GREEN BAY, Wis. — It’s never good business to doubt Aaron Rodgers.
Even if you’ve grown tired of his diva-like drama and sometimes-condescending act — and there’s a good percentage of Green Bay faithful who have — Rodgers remains who he’s always been on the football field: one of the greatest shows in sports.
It was all on display to the delight of the 77,240 Cheeseheads packed into venerable Lambeau Field for the first time since the start of the COVID-19 pandemic.
Packers 35, Lions 17 in Green Bay’s home opener Monday night was Rodgers’ emphatic answer to the 38-3 shellacking he and the Packers took on the chinstrap from the Saints a week ago.
It was after the loss to New Orleans that Rodgers, who played an uncharacteristic miserable game (15 of 28 for 133 yards, no TDs and two INTs), dismissively called it “just one game’’ and defiantly added, “If we’re starting to freak out after one week, we’re in big trouble.’’
Whether or not Rodgers — who spent the offseason leaking word that he never wanted to play another game in a Green Bay uniform but never giving any concrete reasons for his discontent — and the Packers were on the verge of trouble entering the game was up for debate.
Even the most grizzled veteran observers of the Packers wondered which Green Bay team would turn up with an improved Lions team in town.
But history was on the side of Rodgers and the Packers. Of the seven losses in Matt LaFleur’s two seasons as head coach in Green Bay, three of those were by 25 or more points, including the season opener against the Saints.
And in the game following the first two of those blowout losses, Rodgers responded by throwing four TD passes in the next game.
Rodgers threw four TD passes Monday night, three of which went to his talented and trusty running back Aaron Jones, who became the first Packers back to catch three TD passes since Andy Uram against the Chicago Cardinals in 1942.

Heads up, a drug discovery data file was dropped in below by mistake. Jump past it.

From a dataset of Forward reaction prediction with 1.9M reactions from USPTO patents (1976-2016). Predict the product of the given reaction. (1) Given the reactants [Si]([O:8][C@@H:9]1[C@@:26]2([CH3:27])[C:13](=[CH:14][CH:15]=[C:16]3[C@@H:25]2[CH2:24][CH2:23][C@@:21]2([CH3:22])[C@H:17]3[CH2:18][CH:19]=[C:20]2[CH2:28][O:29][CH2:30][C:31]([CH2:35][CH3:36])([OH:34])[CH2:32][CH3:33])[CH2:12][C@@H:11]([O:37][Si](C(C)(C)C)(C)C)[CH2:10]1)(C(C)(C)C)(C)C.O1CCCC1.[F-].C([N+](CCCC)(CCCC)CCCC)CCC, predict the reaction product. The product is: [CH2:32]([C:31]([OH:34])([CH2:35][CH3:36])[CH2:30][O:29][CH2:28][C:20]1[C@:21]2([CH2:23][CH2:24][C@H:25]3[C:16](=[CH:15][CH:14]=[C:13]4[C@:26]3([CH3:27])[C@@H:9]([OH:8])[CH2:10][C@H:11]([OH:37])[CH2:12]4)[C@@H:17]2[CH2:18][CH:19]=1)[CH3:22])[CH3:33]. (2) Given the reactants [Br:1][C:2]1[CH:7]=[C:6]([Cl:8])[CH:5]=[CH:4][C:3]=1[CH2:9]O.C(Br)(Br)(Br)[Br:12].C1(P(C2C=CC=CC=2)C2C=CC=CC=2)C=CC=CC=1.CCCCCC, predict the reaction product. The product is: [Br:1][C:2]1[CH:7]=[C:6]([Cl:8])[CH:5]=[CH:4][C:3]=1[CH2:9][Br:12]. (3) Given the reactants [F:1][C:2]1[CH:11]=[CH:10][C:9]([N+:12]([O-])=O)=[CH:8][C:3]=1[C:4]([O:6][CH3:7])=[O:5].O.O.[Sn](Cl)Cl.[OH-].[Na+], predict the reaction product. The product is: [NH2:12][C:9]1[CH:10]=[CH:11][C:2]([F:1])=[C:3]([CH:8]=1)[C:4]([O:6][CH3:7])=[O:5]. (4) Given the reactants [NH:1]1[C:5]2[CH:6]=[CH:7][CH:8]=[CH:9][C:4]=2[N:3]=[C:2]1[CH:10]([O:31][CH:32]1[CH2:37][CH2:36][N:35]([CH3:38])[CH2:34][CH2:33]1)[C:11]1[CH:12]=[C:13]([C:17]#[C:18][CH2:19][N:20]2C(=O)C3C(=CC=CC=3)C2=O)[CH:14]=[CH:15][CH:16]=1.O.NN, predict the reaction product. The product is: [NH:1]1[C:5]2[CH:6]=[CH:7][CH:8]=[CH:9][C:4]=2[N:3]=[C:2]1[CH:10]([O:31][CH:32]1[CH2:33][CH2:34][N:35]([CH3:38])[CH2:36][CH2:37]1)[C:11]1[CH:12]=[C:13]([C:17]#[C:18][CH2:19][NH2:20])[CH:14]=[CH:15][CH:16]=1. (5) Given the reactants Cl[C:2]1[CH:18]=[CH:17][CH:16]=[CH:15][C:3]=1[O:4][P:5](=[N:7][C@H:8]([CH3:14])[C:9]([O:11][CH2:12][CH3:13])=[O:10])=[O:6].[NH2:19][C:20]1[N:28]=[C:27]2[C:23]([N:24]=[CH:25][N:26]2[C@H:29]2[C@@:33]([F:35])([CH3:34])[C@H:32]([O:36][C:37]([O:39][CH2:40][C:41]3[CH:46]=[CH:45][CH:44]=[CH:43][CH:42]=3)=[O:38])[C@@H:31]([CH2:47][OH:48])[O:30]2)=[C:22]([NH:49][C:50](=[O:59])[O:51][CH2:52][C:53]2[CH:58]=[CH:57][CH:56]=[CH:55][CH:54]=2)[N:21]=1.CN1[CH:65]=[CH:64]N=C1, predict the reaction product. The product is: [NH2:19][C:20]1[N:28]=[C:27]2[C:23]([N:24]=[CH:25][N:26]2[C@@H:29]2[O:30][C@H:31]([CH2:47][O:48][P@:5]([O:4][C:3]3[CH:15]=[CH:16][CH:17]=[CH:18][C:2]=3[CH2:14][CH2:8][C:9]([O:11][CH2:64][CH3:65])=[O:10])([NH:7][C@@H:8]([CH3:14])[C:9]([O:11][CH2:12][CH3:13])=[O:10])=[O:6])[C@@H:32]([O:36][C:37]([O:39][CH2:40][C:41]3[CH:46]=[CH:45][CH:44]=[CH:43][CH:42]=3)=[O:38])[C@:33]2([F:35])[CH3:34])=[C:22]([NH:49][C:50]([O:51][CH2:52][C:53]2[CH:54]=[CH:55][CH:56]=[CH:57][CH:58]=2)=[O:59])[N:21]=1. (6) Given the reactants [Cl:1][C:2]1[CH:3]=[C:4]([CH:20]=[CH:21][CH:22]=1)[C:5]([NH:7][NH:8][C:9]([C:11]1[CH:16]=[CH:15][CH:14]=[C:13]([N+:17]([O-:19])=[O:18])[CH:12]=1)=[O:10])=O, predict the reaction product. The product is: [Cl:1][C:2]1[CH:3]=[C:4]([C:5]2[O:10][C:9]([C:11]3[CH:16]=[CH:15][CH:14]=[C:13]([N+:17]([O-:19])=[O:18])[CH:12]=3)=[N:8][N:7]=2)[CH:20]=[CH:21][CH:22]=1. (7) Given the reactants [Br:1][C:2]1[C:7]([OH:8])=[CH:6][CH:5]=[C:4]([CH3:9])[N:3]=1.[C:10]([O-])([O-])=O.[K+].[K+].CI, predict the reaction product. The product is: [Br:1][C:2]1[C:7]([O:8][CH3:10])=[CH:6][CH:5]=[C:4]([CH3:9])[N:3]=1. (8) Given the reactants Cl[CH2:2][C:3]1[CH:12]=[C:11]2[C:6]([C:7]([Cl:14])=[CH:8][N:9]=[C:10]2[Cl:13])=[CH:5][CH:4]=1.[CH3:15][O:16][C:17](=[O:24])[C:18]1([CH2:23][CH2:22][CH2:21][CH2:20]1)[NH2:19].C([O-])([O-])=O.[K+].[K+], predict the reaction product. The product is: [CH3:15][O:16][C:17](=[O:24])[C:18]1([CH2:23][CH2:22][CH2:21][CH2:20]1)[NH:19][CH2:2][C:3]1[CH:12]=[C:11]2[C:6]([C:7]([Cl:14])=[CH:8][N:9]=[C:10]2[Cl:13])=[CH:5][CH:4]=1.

The first three of those Rodgers scoring passes came as answers to Detroit scores on a night when the Lions, 14-35 since 2018, showed they’re closing the gap a bit.
The stage was set beautifully for a special night for the Green Bay faithful. There was a palpable buzz outside of Lambeau hours before the game as beer flowed at tailgates, grills were filled with smoldering brats and the neighborhood home owners making their extra income by jamming cars onto their front lawns.
As kickoff neared, there wasn’t an empty seat in the building and the fans chanted, “Go Pack go’’ in unison before the national anthem was played followed by a booming military flyover.
Then the Lions wasted little time making things uncomfortable for the Packers and infiltrating their minds with hints of doubt. Detroit won the coin toss, elected to receive and promptly marched 75 yards on seven plays through the Green Bay defense to take a 7-0 lead on a 5-yard Jared Goff scoring pass to Quintez Cephus.
Suddenly, Lambeau transitioned from raucous to nervously quiet.
That’s where Rodgers’s first answer came — a deft flip pass to Jones, who raced 4 yards for a touchdown, tying the game at 7-7.
The Lions took a 14-7 lead in the second quarter on an 8-yard Goff TD pass to tight end T.J. Hockenson, who caught the ball with Packers linebacker De’Vondre Campbell draped on his back in the back corner of the end zone.
Again, Lambeau went silent.
Rodgers quickly turned the volume up, answering that Detroit scoring drive with one of his own, capping it with a 1-yard scoring pass to Jones, who outraced Lions linebacker Romeo Okwara to the end zone for his second receiving TD of the game to tie it at 14-14.
The Lions took a 17-14 lead into halftime after a 43-yard field goal by Austin Seibert with three seconds remaining.
With the first possession of the second half, Rodgers answered yet again, connecting with tight end Robert Tonyan on a 22-yard TD pass to give Green Bay its first lead of the game, 21-17, with 10:26 remaining in the third quarter.
The next time Rodgers got the ball, he extended the Packers lead to 28-17 lead with an 11-yard TD pass to Jones, who was wide open in the flat, with seven seconds remaining in the third quarter.
As it turned out, Rodgers was right. No reason to freak out in Green Bay.